Mothers-in-law have been the brunt of comedian's jokes for ages, stories of disagreement and bossiness that have been used in routines which generated great laughter. Most play on the idea that the younger in-laws see them as divisive and judgmental. Now it's certainly true that some don't get along with their mother-in-law, claiming that she tries to tell her child what to do and what is being done wrong, yet we seldom hear of the devotion between a mother-in-law and her new in-law that is often the real situation. Maybe it's because they are assumed to be older and set in their ways or perhaps it's because they see their child as he or she was in youth, having difficulty giving up to the reality of the child now being an adult with a family of their own. But the story or Ruth from the Old Testament dispels many of the myths of the relationship between the in-laws as it portrays a young woman who is devoted to her mother-in-law at a time when they both needed each other.
Ruth's mother-in-law, Naomi, was married to Elimelech of Bethlehem at a time when Israel was in the midst of a great famine. So, Naomi and her husband, plus their two sons, Mahlon and Kilion, relocated to the nation of Moab which was not suffering in such a way. They settled there for a generation and during that time the boys became men but lost their father to illness. One of the boys married Ruth, the other Orpah, both women Moabites, and lived happily as an extended family until the sons both died, leaving Naomi both bitter and lonely and the two young widows in despair.
Fortunes changed back in Israel and Naomi decided to return to her homeland and the two women both planned to accompany her. But while on the road, Naomi told them they should not continue, that they were young and would likely marry again within their own people and Orpah reluctantly agreed, tearfully saying goodbye. Ruth, however, insisted on accompanying Naomi and the short verses above contain part of her response. She decided that her mother-in-law, who had been good to her, needed to be cared for and she would never shirk that duty.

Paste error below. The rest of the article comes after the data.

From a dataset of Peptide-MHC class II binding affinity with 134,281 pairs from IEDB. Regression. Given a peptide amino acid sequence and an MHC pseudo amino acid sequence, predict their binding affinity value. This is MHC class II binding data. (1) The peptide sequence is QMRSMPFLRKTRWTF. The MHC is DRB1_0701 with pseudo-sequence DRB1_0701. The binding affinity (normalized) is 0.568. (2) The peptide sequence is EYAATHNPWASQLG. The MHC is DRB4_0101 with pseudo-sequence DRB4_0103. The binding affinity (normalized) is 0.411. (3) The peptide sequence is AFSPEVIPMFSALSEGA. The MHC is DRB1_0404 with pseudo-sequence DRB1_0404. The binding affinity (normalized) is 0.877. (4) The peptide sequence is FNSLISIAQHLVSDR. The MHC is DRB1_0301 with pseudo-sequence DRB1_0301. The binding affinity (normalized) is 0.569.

Now in those days a widow was someone who needed a community of good people in order to survive and in the day of the Judges there were many unscrupulous souls who would take advantage of their weakness, particularly if they were still young and pretty like Ruth. So, when Ruth decided to try and work in the barley harvest which had just begun, Naomi told her of Boaz, her husband's cousin who had many large fields to harvest and was also rich. She suggested that Ruth try and locate his fields, knowing that she would be much safer near this kind man.
As fate would have it, Ruth began following the harvesters in a field that was owned by Boaz, taking what was leftover after their harvest to use for their own food. Sensing her plight, many of the workers were kind and one day Boaz noticed her, asking who the young woman was following the workforce. When he found out she was Elimelech's daughter-in-law, he introduced himself, telling her to take all she wanted and to feel free to drink of the well and even join in the afternoon meal he provided his workers. She was overwhelmed at his kindness, but he told her the way she was caring for her mother-in-law was most admirable and he appreciated what she was doing.
We'll go further with the story next week, but I don't want anyone to think that Ruth's unselfish devotion to Naomi, who now called herself Mara which meant bitterness, was unnoticed by God. No, when we finish the story next week we will share the joy that would be Ruth's with what God had planned for her. It's a wonderful story of how God does indeed work in mysterious ways and in this story the result has long lasting impact on the future of Israel.
Dear Lord, We thank you for the wonderful stories in the Bible and the sound lessons they provide us about how we should live our lives. Help us to use them to improve ourselves and better live in a manner that follows your way. In Jesus' name we pray, Amen.